WATER RESOURCES RESEARCH GRANT PROPOSAL
Project ID: PR2481
Title: Development of Novel Dual-Function Media Matrix for Protecting Water Resources from Noxious Organic Wastes - Phase II
Focus Categories: Groundwater, Solute Transport
Keywords: Water Resources, Contaminant Transport, Infiltration, Landfill Materials, Waste Disposal, Sludge, Wastewater Treatment, Depth Filter
Start Date: 03/01/2001
End Date: 02/28/2002
Federal Funds: $26,900
Non-Federal Matching Funds: $79,652
Congressional District: N/A
Moses N. Bogere
Assistant Professor, University of Puerto Rico
Narinder K. Mehta
Research Associate, University of Puerto Rico
The dual-functionality property of combinations of soils, sand, gravel and biosorbents is utilized by Mother Nature with a purpose to protect water resources from noxious wastes that are injected in landfills, caves and wells/aquifers. The wastes should be contained within the media matrix by adsorption and encapsulation, and allowed to biodegrade in-situ and through biofiltration. All this should take place in a finite time. However, dual-functionality of natural media must be optimized to sustain continual injection of wastes without pollution, and to lessen failure of natural media properties upon contact with rainfall infiltration, flooding, and rising water table. In this proposal, novel dual-function media will be developed for protecting water resources from noxious organic wastes. The wastes to be handled will be obtained from tuna plant wastewater containing oil and grease, odorous particulate solids and sludge. The media will be optimized to handle the presence of oil, grease and odorous substances.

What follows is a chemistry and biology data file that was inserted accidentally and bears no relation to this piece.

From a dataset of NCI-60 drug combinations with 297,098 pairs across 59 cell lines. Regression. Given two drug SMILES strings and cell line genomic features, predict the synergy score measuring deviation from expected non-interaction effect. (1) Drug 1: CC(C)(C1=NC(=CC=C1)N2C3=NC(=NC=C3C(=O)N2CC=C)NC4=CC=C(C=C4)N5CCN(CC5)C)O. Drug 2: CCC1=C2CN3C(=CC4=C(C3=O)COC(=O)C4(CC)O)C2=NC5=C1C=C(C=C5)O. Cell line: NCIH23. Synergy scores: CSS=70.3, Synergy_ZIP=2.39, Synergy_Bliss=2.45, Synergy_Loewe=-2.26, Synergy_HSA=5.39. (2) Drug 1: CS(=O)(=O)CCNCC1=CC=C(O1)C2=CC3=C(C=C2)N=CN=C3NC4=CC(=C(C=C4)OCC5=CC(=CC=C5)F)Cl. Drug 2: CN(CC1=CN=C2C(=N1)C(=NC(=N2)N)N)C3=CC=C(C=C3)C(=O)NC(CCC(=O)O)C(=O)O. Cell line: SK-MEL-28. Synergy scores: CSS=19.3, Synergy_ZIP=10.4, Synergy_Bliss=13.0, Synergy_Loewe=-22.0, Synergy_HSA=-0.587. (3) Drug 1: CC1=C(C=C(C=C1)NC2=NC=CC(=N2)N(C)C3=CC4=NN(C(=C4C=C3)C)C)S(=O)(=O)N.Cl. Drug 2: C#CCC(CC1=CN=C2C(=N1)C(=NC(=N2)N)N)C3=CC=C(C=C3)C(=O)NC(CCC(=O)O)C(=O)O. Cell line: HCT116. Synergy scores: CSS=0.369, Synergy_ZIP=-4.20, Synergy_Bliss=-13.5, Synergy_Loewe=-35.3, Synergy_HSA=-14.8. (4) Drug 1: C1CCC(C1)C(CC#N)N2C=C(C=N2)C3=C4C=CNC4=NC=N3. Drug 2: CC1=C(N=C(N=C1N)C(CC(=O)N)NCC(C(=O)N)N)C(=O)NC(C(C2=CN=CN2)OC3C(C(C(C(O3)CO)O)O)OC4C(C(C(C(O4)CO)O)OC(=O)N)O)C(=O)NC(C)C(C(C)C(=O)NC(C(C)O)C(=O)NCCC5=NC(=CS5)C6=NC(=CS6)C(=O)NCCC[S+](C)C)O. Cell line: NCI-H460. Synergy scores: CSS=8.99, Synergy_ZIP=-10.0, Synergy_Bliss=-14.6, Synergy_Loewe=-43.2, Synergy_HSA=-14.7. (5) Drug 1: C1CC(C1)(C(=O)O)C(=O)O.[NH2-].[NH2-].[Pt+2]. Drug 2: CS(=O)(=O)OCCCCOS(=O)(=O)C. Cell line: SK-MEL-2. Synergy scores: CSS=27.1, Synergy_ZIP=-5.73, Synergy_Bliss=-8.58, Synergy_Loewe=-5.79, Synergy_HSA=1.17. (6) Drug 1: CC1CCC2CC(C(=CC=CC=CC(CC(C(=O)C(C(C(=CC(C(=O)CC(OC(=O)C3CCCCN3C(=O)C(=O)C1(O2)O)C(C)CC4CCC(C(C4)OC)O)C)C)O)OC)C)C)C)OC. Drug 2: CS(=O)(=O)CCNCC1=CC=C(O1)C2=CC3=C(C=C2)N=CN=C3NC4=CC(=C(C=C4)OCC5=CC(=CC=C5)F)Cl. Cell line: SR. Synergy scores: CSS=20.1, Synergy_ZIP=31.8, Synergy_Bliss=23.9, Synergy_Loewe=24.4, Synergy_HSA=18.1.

Chemical, food and pharmaceutical industries are tackling problems associated with noxious wastes disposal. Technologies available on the market are not cheap. Yet regulatory pressures from communities are forcing re-evaluation and subsequent closing of suspected injection sites. Thus, there is urgent need to find economical methods for handling noxious wastes while preserving water resources.
Dual-function filters will be developed for handling complex solid-liquid separation. The media will be optimized for handling wastewater containing oils/tars, grease, odorous solids and sludge. Wastewater streams containing these substances are major pollutants, yet it is difficult to separate them from wastewater since they readily foul any conventional filter. The notion of dual-functionality will be applied to develop novel media matrix with optimized properties: to trap the wastes, immobilize them and initiate accelerated in-situ biodegradation and biofiltration.